As medicine advances, severe illness cover is advancing and you, as policyholder, are likely to get a letter from your assurer at some stage advising you of an “upgrade” of your policy.

Life assurers say they will upgrade your cover to include new illnesses and medical definitions retrospectively without asking you for a higher premium where these upgrades do not have a big cost implication for the assurer.

Where benefits are upgraded significantly, you will be given the opportunity to upgrade your cover for an increased premium. Typically, for a limited period only, you will be able to upgrade without what is known as “underwriting”. This means the assurer will offer you the increased cover as long as your health and other risks are substantially the same as when you took out the cover. If you do not take up the offer within the window in which it is offered, but decide to do so later, full underwriting with medical tests will apply.

Petrie Marx, the product actuary at Sanlam Risk, says a change to a benefit is not always just to add health events for which you can claim; it can also be an increase in the amount paid out for an event that is currently covered or a change to the definition of a current event.

He says other product features can also be added or changed, such as the survival period linked to a benefit or whether, after an initial claim, you can claim again for an unrelated illness.

There can also be limitations on what is included in the catch-all clause, while other, less severe, conditions may be included in the general upgrade, Marx says. He says Sanlam has upgraded its cover only once in the past five years.

Gareth Friedlander, the head of research and development at Discovery Life, says Discovery has upgraded its cover several times without increasing premiums, and has increased premiums only when new benefits have been introduced. For example, Discovery introduced a lifetime benefit providing payments of up to twice the insured amount for certain illnesses in line with their duration and their impact on your life.

Nicholas van der Nest, the director of risk product innovation at Liberty, says Liberty’s policies include a feature that ensures you are covered if you require the latest procedure or diagnostic technique for a particular severity level of illness, and this has made it necessary for Liberty to continually update its definitions.

Jenny Ingram, the head of product development for fully underwritten products at Momentum, says Momentum Myriad has upgraded its cover on its severe illness policies three times in the past five years. Two of these upgrades were automatically applied to clients’ policies at no additional cost and one involved a small additional cost.

In 2014, Old Mutual upgraded its severe illness cover on its Greenlight policies, adding 34 illnesses, child-specific illnesses and nine early diagnoses, and offering a non-underwritten upgrade for a 20-month window period.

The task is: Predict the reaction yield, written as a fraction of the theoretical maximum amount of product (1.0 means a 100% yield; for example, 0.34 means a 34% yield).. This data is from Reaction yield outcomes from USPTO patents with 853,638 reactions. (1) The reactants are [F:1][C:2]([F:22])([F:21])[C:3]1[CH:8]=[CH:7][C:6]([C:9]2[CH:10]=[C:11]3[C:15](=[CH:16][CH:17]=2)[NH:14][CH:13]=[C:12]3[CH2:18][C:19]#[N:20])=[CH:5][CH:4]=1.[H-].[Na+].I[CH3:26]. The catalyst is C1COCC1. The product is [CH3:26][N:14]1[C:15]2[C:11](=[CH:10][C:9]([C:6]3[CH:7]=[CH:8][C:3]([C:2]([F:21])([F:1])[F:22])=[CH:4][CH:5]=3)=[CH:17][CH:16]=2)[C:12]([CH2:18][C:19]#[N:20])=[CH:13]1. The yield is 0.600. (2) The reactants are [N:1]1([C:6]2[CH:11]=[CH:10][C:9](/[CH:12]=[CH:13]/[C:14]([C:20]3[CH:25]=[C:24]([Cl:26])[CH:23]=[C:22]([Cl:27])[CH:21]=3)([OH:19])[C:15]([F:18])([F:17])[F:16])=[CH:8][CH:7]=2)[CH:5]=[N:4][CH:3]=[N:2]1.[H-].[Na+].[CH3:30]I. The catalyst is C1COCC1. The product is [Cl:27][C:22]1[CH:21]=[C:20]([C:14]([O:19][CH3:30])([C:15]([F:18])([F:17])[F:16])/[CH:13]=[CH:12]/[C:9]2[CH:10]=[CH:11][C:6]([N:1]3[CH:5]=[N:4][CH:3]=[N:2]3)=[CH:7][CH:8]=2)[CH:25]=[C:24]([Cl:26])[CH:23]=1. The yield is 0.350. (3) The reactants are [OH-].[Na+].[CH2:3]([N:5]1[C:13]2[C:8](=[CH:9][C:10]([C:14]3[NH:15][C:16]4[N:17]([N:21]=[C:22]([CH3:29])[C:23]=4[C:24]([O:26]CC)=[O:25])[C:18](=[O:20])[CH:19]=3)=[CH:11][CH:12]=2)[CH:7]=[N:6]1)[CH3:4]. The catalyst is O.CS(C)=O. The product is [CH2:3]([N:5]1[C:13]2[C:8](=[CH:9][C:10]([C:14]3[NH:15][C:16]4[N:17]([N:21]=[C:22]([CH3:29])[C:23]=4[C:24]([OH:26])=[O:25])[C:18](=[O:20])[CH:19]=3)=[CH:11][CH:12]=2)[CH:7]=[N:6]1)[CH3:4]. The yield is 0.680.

Inus Havenga, a Greenlight risk specialist at Old Mutual, says the upgraded definitions made it easier for policyholders to claim, and in some cases the upgrades required a 20 to 30-percent premium increase.

Havenga says the upgraded policy will pay out faster for conditions such as stroke. Early cancer diagnoses now qualify for a 15-percent payout and the balance is paid out if the disease progresses.

BrightRock’s executive director, Schalk Malan, says BrightRock recently upgraded its policies because it introduced a new trauma benefit that guarantees a payment if you are treated for any trauma.

If medical advances define new illnesses, he says, you may still qualify for a benefit payout under a catch-all phrase if your illness is sufficiently severe, but there is a risk youi won’t be covered.

He says if affording an premium increase is a problem, you should look at how efficient your life cover is at meeting your needs. By reducing inefficiencies, you may be able to afford the higher premiums. For example, when debt such as your housing loan is paid off, you may be able to reduce your life and disability cover in favour of severe illness cover, which is important to have when you get older.

Malan says to evaluate new cover, ask your assurer or financial adviser the following:

• Name five conditions that will now be covered that were not covered before. Then check if any of these are familiar to you or are conditions you are worried about.

• What other assurers cover these conditions and at what price?

• If one assurer’s cover costs more, why is this?

Don’t forget that partial payments for different severity levels, whether cover can be reinstated for future claims, and whether or not the cover is for a term – for example, to your retirement age – or for life, will make a difference to the cost.

And some policies include other benefits, such as that offered by Momentum, which gives you ongoing payments after you have contracted a severe illness, or a longevity enhancer payment at age 80 if you have never claimed before.

Marx suggests you also compare the premium on an upgrade offer to the cost of an entirely new policy.